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Kathleen Ash-Milby, curator of Native American art at the Portland Art Museum and co-curator of the U.S. Pavilion exhibit at the 2024 Venice Biennale. Photo: Nina Johnson

“Throughout his career, Jeffrey has challenged us to look at the world differently through his innovative and vibrant work,” Ash-Milby said in a prepared statement. “His inclusive and collaborative approach is a powerful commentary on the influence and persistence of Native American cultures within the United States and globally, making him the ideal representative for the United States at this moment.”

The same museum statement described Gibson’s work: “Celebrated for an artistic practice that combines American, Indigenous, and Queer histories with influences from music and pop culture, Gibson creates a dynamic visual language that reflects the inherent diversity and hybridity of American culture. Using abundant color, complex pattern, and text, he invites deep reflection on identity, inspires empathy, and advocates for a widening of access to democracy and freedom for all.”

“Jeffrey’s work embodies the aspirations of the Portland Art Museum’s program to reveal the beauty and complexities of the world, and creates a deeper understanding of our shared humanity,” said Brian Ferriso, Director of the Portland Art Museum. “We are incredibly honored to help bring his vision to an international audience through this presentation at the Venice Biennale.”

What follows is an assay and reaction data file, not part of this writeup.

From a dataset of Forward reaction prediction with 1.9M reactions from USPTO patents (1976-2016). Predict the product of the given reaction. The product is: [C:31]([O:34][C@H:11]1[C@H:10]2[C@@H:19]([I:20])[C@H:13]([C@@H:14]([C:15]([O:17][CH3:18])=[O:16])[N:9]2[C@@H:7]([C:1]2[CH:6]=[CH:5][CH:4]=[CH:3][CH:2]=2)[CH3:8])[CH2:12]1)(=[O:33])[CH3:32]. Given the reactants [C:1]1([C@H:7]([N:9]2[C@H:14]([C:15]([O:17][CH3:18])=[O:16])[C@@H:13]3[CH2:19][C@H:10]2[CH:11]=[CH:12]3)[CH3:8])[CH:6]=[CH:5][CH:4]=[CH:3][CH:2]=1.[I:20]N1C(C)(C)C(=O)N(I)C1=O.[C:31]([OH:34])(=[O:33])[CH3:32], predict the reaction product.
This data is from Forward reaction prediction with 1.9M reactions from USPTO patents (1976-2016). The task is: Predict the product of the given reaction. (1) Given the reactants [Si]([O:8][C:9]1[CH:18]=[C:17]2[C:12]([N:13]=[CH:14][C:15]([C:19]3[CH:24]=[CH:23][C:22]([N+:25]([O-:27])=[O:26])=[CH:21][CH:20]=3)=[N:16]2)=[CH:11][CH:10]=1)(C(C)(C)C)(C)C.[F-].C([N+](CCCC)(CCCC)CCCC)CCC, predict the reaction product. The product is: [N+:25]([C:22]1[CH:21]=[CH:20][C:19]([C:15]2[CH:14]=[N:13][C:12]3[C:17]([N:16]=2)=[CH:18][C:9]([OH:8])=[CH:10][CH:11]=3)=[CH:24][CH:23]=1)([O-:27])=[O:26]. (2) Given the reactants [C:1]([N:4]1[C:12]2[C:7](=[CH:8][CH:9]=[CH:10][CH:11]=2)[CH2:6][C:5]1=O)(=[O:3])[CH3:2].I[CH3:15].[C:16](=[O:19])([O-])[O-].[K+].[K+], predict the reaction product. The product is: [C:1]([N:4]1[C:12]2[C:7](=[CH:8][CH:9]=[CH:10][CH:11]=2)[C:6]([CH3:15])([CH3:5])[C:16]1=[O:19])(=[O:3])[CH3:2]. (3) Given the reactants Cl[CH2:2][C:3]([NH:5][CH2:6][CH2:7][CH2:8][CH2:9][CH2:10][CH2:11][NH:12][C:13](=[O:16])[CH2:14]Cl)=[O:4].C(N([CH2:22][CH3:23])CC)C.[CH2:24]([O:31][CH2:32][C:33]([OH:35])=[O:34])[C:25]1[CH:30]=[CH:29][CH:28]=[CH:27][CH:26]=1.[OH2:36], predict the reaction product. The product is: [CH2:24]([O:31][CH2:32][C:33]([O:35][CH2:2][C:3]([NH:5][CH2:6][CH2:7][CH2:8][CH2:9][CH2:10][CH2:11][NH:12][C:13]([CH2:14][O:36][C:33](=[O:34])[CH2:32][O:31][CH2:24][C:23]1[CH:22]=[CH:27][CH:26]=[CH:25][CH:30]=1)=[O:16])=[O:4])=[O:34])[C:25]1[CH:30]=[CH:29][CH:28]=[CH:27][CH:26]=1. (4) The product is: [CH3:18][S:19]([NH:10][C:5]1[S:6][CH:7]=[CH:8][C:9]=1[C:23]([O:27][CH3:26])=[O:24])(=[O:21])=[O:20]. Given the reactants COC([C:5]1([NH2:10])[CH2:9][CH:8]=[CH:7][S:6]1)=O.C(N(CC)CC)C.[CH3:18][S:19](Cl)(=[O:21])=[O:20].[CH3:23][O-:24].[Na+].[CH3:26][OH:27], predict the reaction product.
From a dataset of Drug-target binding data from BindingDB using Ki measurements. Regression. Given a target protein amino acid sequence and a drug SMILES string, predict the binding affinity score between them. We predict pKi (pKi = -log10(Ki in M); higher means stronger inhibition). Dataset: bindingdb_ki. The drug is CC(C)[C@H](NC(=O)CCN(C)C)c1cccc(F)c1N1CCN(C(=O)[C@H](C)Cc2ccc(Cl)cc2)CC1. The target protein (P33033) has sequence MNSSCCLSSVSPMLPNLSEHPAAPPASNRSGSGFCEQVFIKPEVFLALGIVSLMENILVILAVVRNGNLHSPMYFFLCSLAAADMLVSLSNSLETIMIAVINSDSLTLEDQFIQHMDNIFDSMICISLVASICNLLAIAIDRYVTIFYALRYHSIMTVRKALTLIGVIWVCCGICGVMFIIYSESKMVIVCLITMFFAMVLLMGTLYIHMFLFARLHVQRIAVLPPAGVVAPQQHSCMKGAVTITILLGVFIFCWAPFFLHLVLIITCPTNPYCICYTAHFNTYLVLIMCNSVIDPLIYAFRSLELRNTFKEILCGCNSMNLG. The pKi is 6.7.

Jeffrey Gibson, “The Body Electric.” Photo: Shayla Blatchford

The exhibition will spark educational initiatives, too, the museum release said: “In conjunction with the presentation at the U.S. Pavilion and in partnerships with the Institute of American Indian Arts (Santa Fe, N.M.) and Bard College (Annandale-on-Hudson, N.Y.), Portland and SITE will also develop year-long educational programming. They will focus on connecting Indigenous, Native American and international undergraduate humanities students and graduate art students, including bringing students from the Institute of American Indian Arts to Venice for a summer arts program and organizing a fall 2024 convening for students, scholars, and the public.”

Gibson’s selection is the first with an Oregon connection as the official entry in the biennale’s U.S. Pavilion, but Oregon artists Arvie Smith, Susan Seubert, and James Lavadour have had biennale affiliate exhibitions in recent years. The 2024 Venice Biennale runs through November 24.

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Photo Joe Cantrell

Bob Hicks has been covering arts and culture in the Pacific Northwest since 1978, including 25 years at The Oregonian. Among his art books are Kazuyuki Ohtsu; James B. Thompson: Fragments in Time; and Beth Van Hoesen: Fauna and Flora. His work has appeared in American Theatre, Biblio, Professional Artist, Northwest Passage, Art Scatter, and elsewhere. He also writes the daily art-history series "Today I Am."